History will be both made and celebrated this summer when Heritage Theatre Festival presents a one-time-only, single-show "season" featuring the beloved musical "1776."
The production, presented in partnership with the city of Charlottesville's "Celebrate 250," will be directed by Robert Chapel, Heritage's producing artistic director and a drama professor in the University of Virginia's College of Arts & Sciences.
"1776," with a book by Peter Stone and music and lyrics by Sherman Edwards, will be presented at Culbreth Theatre from June 21-23 and from June 26-30 at 7:30 p.m. There will be a 2 p.m. matinee performance on June 30.
Tickets are $40 ($35 for seniors, U.Va. faculty and staff, and Alumni Association members, $15 for students), and are available online, and beginning June 5, by phone at 434-924-3376 or in person weekdays from noon until 5 p.m. at the U.Va. Arts Box Office, located in the lobby of the Culbreth Theatre building.
"This whole thing has been serendipitous," Chapel said. "I knew we would only be doing one show this year due to the construction of the Caplin Theatre, and this is a show I have always wanted to do. So when the city of Charlottesville approached me about partnering with 'Celebrate 250' and suggested we do '1776,' I thought it was the perfect opportunity."
The Tony Award-winning musical has delighted audiences around the world for more than 40 years. Set against the impending American Revolution, the show uses quick-witted dialogue and a playful score to dramatize the impassioned debates of Philadelphia's Second Continental Congress. With Gen. George Washington providing dispatches from the military front, patriots John Adams, Benjamin Franklin and Thomas Jefferson are hard at work persuading the 13 colonies to make the fateful leap to separate from British rule. Inspired by letters and memoirs of these Founding Fathers, "1776" is at once a lighthearted and stirring tribute to the principles, pride and determination that created the United States of America.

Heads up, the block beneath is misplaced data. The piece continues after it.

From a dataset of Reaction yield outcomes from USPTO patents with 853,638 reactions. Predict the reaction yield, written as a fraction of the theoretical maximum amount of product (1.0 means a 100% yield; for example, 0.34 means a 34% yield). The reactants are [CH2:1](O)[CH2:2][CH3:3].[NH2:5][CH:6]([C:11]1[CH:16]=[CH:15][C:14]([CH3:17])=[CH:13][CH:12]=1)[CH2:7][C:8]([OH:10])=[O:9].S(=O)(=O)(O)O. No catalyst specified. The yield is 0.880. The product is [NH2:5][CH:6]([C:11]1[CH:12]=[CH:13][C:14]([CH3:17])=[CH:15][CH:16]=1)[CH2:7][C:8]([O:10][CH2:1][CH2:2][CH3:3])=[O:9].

"The interesting thing about this show is that while everyone knows what happens in it – that the Declaration of Independence actually got written and approved – you are still somewhat on the edge of your seat right up until the end, wondering if it will ever get ratified," Chapel said.
The show will welcome back a host of longtime Heritage audience favorites, including Doug Schneider, Marcello Rolando, Dan Stern, James Scales, Jay Perry and longtime Charlottesville news personality Dave Cupp, who returns to play John Hancock. Also, Evan Bridenstine, a regular on the Heritage stage in recent summers, will play Franklin in the production. Greg Lloyd, who won acclaim for Heritage turns in shows including "Sunday in the Park with George," is back to play the Scotsman Thomas McKean, and Matthew Scott, last seen in Heritage productions of "South Pacific" and "Don't Hug Me," will return to play Adams' nemesis, John Dickinson.
The starring role of Adams will be played by Roger DeWitt, a longtime New York Equity actor with a host of Broadway roles and national tours to his credit.
Two other actors from North Carolina will perform for Heritage for the first time: Jonathan Coarsey as Edward Rutledge and Joshua Miller in the role of Jefferson.
Fans of Charlottesville's local theater scene will also see familiar faces in Chris Patrick, Tim McNamara, David Zuby, Tom Howard and Live Arts Executive Director Matt Joslyn, who will play Richard Henry Lee.
New also to the Heritage stage will be the two leading ladies, Amaree Cluff as Abigail Adams and Marija Reiff, playing Martha Jefferson. Gavin Rohrer, as the courier, will sing the plaintive song that closes Act I, "Momma Look Sharp."
Also returning to Heritage this summer will be musical director Greg Harris, choreographer Marianne Kubik, voice coach Kate Burke, scene designer Tom Bloom, lighting designer Lee Kennedy, costume designer Dorothy Smith and sound designer Richard Sprecker.
For information on the Heritage Theatre Festival, visit here.